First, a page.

AMC Eagle hatch repair

This is a combination fix, I decided to replace the hatch struts so I didn’t have to haul around a stick to hold it open.  That necessitated making sure I had quality hinges and replacement hinges if they failed.  When I got the hatch off I found out why the defroster didn’t work and fixed that.  While it was off I decided to clean up some rust and re coat the metal for protection.  Finally I have touched up the primer in what should be a match to the original paint.  Eventually I need new weatherstripping.


I got two sets of hinges from the AMC Eagle’s den facebook page.  The first one had a single usable hinge (pitted) and one cracked so badly I don’t want to install it ever.  The cracked one has experienced the hinge pin rusting so that it expanded and cracked the zinc casting.  This exact failure mode can be equated to old restorations of the Parthenon.  The second set was mostly perfect except I had to clean off some silicone that I assume a previous owner had used to seal around the body.  The set I had on had one good hinge and one that had been welded back together and was porous and cracking again.  I am certain that this one would have broken under the stress of new struts.  I now have a backup set should my good set fail and a set that I really shouldn’t sell to anyone nor use as molds for casting.  I have also noticed that the rubber seals that sit between the hinges and the vehicle are specific per side, but I don’t know why.

Good one off car
Strange matte finish with crack and porosity
Good part
Welded/repaired part
Pitted part
Cracked part
Silicone sealant residue
Right one has this raised bit
Left one is flat


This one I noticed when I got my thermal camera.  The defroster doesn’t work.  I found that the cable which holds the ground wire from the defrost panel was cut because it was not routed correctly through the hole in the trim.

I see a cut in that shielding
Oh, there’s the grounding strap.
I grabbed some silicone insulated wire for flexibility and doubled up on the strands for current carrying capacity
Insulation was pieced back together and taped together , hopefully this can be routed properly and not break again.


On the bottom of the hatch there was some serious rust and some effort to paint over it (which was flaking off).  I decided to take it all the way down to bare metal with my wire wheel and protect the surface with rust converter (converts rust to magnetite which does not propagate and is fairly hard).  Once I am sure that there is no more rust I topped it with self etching primer to really try to bond to the metal.  I also found a portion of the body around the plastic alignment peg hole had some rust creeping under it.  To get it off I had to use a phillips bit and my new manual impact driver.  The wonderful thing about that is the force that is imparted to seat the bit in the head also breaks loose the rusted threads.  This avoids stripping the head of phillips screws.  After all this the primer will get covered with some Mist Silver matching paint and everything should look better than new.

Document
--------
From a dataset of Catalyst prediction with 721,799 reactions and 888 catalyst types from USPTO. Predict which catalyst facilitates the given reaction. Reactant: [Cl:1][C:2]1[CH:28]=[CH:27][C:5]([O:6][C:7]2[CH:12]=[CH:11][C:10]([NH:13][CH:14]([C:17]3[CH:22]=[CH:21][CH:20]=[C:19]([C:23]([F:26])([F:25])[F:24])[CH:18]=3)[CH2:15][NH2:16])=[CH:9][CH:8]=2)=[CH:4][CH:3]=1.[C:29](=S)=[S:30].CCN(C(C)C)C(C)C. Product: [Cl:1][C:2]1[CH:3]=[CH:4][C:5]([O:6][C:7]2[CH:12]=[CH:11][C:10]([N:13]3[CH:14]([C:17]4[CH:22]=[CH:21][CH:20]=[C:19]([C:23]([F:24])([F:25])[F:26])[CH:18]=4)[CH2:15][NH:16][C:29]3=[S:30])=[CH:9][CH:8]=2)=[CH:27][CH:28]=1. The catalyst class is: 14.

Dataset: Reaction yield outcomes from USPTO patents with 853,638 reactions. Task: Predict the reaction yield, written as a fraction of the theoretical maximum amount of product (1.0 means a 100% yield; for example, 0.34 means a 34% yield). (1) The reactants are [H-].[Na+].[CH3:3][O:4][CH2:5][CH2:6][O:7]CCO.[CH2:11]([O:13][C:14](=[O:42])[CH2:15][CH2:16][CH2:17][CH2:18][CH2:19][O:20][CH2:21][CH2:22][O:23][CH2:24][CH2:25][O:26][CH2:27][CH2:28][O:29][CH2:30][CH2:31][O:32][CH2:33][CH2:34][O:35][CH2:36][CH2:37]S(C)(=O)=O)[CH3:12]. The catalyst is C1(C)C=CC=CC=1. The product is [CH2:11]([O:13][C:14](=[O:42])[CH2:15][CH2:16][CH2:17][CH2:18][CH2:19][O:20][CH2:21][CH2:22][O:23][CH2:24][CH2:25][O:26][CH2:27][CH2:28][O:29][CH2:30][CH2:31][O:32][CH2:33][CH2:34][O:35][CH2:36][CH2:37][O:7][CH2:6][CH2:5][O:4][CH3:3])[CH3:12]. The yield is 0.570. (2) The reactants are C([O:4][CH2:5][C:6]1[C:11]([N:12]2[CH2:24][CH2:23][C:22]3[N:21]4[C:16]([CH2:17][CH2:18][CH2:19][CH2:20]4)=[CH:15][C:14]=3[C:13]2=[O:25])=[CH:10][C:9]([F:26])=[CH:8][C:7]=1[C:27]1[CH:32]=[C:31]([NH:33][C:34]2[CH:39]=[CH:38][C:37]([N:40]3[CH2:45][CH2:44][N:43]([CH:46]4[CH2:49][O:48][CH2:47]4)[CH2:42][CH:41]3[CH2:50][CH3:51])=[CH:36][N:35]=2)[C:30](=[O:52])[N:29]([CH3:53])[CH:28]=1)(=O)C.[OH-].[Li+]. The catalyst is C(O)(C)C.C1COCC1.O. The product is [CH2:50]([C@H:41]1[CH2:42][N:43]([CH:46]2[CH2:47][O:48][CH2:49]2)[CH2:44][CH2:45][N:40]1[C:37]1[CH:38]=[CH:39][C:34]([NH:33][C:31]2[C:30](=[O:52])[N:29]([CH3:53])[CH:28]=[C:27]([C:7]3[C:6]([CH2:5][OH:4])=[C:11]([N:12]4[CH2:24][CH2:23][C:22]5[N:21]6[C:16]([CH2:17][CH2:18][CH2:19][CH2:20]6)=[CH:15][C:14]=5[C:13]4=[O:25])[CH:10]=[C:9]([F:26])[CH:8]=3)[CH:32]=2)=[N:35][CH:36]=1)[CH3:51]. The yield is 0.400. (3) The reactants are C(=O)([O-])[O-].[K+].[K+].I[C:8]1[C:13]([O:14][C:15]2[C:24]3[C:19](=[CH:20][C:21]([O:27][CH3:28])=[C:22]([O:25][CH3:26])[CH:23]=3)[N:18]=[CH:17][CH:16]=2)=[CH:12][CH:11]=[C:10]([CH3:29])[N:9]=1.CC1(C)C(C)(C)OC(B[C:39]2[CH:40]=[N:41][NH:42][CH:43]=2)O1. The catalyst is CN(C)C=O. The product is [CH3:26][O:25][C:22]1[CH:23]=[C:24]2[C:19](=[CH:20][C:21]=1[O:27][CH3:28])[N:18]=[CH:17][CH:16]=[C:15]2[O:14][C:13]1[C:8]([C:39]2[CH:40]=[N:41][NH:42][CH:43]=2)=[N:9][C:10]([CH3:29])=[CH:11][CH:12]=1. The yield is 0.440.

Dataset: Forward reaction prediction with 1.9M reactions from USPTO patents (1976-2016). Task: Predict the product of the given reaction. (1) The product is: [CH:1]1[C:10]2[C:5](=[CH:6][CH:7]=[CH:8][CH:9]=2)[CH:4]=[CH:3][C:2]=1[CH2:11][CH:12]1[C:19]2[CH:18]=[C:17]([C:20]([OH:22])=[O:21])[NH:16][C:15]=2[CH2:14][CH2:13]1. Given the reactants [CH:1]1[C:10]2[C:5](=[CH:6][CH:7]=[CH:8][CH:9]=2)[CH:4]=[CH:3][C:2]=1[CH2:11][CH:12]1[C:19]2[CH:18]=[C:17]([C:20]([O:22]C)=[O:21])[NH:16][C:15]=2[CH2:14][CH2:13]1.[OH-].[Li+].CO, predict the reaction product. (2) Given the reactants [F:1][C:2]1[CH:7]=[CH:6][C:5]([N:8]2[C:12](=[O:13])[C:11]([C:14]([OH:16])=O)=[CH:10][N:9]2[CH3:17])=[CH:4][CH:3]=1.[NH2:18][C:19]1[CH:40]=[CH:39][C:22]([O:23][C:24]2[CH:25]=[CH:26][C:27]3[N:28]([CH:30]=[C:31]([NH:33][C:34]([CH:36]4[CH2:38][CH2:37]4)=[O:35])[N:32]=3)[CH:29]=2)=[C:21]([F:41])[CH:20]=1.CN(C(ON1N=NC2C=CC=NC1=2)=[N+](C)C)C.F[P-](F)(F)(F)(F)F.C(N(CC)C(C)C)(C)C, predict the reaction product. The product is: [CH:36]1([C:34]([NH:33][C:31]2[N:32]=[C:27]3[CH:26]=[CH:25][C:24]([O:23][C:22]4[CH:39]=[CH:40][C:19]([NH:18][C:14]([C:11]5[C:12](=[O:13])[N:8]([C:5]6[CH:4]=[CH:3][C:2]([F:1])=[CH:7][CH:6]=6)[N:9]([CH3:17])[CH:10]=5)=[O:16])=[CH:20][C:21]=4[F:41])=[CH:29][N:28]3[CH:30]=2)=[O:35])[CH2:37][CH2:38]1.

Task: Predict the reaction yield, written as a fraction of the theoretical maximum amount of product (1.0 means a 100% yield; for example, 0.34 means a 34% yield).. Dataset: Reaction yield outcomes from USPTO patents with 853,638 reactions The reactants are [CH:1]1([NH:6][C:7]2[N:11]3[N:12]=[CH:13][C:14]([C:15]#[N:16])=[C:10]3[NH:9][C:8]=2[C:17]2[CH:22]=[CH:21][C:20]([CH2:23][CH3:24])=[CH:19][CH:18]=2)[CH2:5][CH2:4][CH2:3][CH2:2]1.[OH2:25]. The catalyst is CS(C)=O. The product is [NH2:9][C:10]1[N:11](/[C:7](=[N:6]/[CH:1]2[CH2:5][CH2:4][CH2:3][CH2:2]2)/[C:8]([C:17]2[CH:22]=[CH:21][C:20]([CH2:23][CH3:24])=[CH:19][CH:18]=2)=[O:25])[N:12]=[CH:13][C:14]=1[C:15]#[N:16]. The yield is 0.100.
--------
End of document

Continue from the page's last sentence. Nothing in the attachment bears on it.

Rust and some lazy black paint
Wire wheeled to bare metal
Painted and reinstalled (this will need either a new gasket or RTV after painting)
Primed along the whole bottom edge


These I picked up off Amazon.  It’s a shame to see the old ones go because they’re so beautifully engineered.  I particularly like the latch mechanism that keeps the ball retained in the socket.  I assume the AMC logo on them either indicates they are original or at least that they are OEM replacements. The modern style retainers use spring steel curved to wrap around the outside, and the housing body is plastic. The original style is shown below. The ends are interchangeable as the ends of the strut are male threaded and that thread has remained consistent over many decades.

New struts with new style retainers
old style retainer detail
new struts, old ends

The last thing I want to say is this: whoever designed the hatch lifting mechanism/geometry is both wonderful and terrible. They designed it to be maximally useful and so that the struts are not in the way when the hatch is opened. The consequence of this is tremendous force required by the struts and the stress it puts on the rest of the system. Particularly the hinges. I love that they specified such powerful struts to overcome the massive mechanical DISadvantage based on the geometry. I hate whoever designed or specified the alloy for the hinges. They’re cast and polished zinc, yet they have to carry such a portion of the gas struts’ force trying to rip them apart at all times. I took a side view shot so you can draw some diagrams of forces and puzzle over it yourself. Good idea, I commend them for that. Poor execution.

could you get less mechanical advantage out of this design? I doubt it.

The home page for this project is here, it has a link to the album of pictures.

One Response to “AMC Eagle hatch repair”

  1. My new car! | Evan's Techie-Blog Says:

    […] hatch struts (strengthen/source replacement hinges first) […]

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